Tuesday, January 21, 2014

Lead Time Lords: The Fifth Doctor

Here he is, the Fifth Doctor, my beige nightmare as played by Peter Davison

This is the last of the Doctors produced in miniature by Citadel, and here’s the soft-toy cuddly version, below:

Painted by Menace Miniatures
Harlequin’s update is posed suspiciously similarly – an update in a way that three of their other twentieth-century Doctors were.

That said, Harlequin’s Davison is a little better in proportion – although look out for the bendy legs once more, and perhaps on the whole the figure lacks some further realisation. The face for one is disappointing – there’s no discreet likeness to speak of with regard to the actor, and the eyes are something of a challenge, looking more like buttons than anything else. By far the most annoying aspect of this figure is an affliction that strikes a lot of the Harlequin Doctors – a serious case of paddle-foot. Shoes should not be hard to sculpt, and here it just looks as though someone stopped trying once they finished off the trousers. I’ve attempted to sculpt some laces in green stuff, just to give the feet a bit more definition.

In all, perhaps Harley’s Davison (ho ho) is a victim of the company’s similar approach to the Eighth Doctor – a little rushed, culminating in something that lacks dynamism or real character. He doesn’t even have a hat, although an alternative sculpt (pictured here) at least gives him a cricket bat, which might do if you ever needed a Doctor to co-opt into a Shaun of the Dead-themed miniatures game.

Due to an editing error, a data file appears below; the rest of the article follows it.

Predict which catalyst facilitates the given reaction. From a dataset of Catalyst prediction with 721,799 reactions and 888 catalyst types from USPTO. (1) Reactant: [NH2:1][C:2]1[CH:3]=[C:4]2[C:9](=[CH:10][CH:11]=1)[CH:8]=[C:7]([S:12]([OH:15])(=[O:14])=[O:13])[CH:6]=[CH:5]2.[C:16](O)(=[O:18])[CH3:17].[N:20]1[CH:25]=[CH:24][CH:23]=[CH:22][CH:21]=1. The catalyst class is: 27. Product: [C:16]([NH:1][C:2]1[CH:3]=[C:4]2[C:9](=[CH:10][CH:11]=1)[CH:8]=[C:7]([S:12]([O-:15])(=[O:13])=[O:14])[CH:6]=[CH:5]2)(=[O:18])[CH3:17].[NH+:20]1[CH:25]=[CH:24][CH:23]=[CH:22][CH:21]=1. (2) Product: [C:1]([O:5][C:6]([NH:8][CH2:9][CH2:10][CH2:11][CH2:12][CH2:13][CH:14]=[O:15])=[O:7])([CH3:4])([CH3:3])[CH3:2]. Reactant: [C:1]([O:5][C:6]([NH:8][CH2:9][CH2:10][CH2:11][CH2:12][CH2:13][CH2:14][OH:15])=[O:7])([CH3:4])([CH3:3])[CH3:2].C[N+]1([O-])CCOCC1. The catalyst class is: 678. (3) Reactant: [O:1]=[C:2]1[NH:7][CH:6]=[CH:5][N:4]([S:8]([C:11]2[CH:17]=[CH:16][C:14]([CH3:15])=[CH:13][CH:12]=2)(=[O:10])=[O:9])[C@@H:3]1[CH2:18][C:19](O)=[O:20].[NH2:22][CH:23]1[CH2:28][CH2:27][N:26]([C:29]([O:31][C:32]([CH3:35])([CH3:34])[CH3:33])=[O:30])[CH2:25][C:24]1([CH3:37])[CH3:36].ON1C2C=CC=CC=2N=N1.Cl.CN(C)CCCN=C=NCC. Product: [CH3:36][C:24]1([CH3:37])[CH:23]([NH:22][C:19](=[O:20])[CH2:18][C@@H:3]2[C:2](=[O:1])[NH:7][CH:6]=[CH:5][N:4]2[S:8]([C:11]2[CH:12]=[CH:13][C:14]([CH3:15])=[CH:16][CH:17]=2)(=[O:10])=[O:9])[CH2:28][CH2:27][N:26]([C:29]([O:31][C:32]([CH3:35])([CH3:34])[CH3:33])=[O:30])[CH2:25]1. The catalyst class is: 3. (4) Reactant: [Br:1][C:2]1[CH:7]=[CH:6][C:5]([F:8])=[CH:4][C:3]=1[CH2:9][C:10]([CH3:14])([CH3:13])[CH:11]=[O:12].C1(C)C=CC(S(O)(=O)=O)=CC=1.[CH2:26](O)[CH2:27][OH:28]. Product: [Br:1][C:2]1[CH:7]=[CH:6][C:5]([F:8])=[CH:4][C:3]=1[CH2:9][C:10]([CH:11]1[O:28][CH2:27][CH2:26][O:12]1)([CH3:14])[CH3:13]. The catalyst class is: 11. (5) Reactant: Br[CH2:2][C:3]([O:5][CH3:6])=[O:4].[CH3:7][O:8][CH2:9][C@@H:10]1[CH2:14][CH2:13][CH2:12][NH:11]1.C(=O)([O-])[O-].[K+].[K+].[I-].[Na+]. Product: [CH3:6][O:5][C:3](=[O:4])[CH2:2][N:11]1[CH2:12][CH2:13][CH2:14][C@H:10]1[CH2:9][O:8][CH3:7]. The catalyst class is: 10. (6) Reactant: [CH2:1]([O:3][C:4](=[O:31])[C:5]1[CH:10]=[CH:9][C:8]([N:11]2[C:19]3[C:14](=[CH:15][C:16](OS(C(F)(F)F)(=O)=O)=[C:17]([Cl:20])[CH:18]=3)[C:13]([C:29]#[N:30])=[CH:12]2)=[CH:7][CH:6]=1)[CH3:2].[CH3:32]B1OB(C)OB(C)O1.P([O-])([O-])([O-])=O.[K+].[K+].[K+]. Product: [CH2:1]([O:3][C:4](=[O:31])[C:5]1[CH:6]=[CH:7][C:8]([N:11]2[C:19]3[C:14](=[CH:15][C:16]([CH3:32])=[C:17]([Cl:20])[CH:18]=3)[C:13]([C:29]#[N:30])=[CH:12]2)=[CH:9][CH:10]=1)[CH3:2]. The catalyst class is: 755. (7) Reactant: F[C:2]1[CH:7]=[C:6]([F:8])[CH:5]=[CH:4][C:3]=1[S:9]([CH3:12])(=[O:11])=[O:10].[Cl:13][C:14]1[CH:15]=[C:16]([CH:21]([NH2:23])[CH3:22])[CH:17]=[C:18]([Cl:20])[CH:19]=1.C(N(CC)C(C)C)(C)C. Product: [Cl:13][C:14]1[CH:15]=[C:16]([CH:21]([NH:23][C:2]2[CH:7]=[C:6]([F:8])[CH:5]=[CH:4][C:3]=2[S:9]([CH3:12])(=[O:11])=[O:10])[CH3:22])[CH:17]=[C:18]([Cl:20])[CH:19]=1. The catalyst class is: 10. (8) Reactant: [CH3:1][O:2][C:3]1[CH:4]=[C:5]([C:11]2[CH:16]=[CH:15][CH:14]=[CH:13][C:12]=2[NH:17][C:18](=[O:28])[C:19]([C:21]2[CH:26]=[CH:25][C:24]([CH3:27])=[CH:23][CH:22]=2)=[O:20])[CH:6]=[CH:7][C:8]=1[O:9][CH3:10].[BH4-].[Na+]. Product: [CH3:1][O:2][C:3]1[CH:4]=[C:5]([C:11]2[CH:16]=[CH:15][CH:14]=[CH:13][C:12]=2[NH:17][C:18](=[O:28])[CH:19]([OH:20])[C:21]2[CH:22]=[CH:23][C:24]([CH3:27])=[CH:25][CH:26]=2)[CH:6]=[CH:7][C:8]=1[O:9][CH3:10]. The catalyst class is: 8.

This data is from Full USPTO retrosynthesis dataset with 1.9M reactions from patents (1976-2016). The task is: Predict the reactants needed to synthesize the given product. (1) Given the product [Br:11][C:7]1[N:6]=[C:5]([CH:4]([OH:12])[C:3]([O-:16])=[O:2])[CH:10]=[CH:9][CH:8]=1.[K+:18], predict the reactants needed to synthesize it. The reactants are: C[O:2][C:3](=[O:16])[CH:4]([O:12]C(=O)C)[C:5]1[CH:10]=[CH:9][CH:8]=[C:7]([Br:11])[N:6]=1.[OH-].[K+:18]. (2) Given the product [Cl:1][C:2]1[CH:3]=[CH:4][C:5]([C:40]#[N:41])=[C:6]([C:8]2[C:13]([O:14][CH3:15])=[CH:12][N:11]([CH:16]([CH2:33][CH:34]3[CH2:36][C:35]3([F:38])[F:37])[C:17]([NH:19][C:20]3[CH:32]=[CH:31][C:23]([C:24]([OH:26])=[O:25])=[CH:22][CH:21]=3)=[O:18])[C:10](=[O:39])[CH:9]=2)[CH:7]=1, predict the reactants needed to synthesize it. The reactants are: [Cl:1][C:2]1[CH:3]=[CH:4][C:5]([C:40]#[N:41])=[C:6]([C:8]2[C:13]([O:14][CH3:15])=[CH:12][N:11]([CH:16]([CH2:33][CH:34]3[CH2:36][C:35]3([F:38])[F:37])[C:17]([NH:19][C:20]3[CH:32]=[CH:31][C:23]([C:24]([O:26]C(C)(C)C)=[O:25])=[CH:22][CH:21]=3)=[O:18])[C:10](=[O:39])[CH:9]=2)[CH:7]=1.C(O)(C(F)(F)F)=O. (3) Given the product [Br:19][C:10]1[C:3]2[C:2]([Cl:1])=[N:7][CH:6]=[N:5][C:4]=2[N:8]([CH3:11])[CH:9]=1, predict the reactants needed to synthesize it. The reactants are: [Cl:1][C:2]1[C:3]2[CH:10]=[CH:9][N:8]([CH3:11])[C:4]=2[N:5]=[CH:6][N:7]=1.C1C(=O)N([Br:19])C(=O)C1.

Finally, hat tips are due to three miniature painters whose work I studied at length to get this puppy finished – once again, An Evil Giraffe’s eyes and palette are wonderful, and faced with any number of options for rendering the Fifth Doctor’s problematic striped flannels, I took much inspiration from Mark Evans’ job (sadly no longer online, it seems). Finally, the curiously-named No Such Agency of the Lead Adventure Forum produced a rather lovely model from this mini, complete with a cricket ball for added colour, so there’s definitely hope . I must, however, confess to getting a little tetchy with Harlequin’s range, and I think my impatience shows here. To be honest, I’m very much looking forward to working on some more recent sculpts from other manufacturers.

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